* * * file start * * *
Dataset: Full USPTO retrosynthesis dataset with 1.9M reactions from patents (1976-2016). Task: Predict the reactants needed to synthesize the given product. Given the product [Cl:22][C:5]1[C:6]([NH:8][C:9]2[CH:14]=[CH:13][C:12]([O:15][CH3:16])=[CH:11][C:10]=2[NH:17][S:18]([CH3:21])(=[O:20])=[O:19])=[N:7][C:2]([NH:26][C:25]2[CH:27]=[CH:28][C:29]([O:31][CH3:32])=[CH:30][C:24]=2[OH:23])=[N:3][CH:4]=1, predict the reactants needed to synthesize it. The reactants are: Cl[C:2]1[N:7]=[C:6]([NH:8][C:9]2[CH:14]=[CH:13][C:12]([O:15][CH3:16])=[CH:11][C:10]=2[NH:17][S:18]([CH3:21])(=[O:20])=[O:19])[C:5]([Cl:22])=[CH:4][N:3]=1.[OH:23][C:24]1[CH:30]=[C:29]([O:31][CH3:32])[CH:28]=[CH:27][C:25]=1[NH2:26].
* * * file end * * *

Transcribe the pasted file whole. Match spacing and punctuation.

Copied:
Dataset: Full USPTO retrosynthesis dataset with 1.9M reactions from patents (1976-2016). Task: Predict the reactants needed to synthesize the given product. Given the product [Cl:22][C:5]1[C:6]([NH:8][C:9]2[CH:14]=[CH:13][C:12]([O:15][CH3:16])=[CH:11][C:10]=2[NH:17][S:18]([CH3:21])(=[O:20])=[O:19])=[N:7][C:2]([NH:26][C:25]2[CH:27]=[CH:28][C:29]([O:31][CH3:32])=[CH:30][C:24]=2[OH:23])=[N:3][CH:4]=1, predict the reactants needed to synthesize it. The reactants are: Cl[C:2]1[N:7]=[C:6]([NH:8][C:9]2[CH:14]=[CH:13][C:12]([O:15][CH3:16])=[CH:11][C:10]=2[NH:17][S:18]([CH3:21])(=[O:20])=[O:19])[C:5]([Cl:22])=[CH:4][N:3]=1.[OH:23][C:24]1[CH:30]=[C:29]([O:31][CH3:32])[CH:28]=[CH:27][C:25]=1[NH2:26].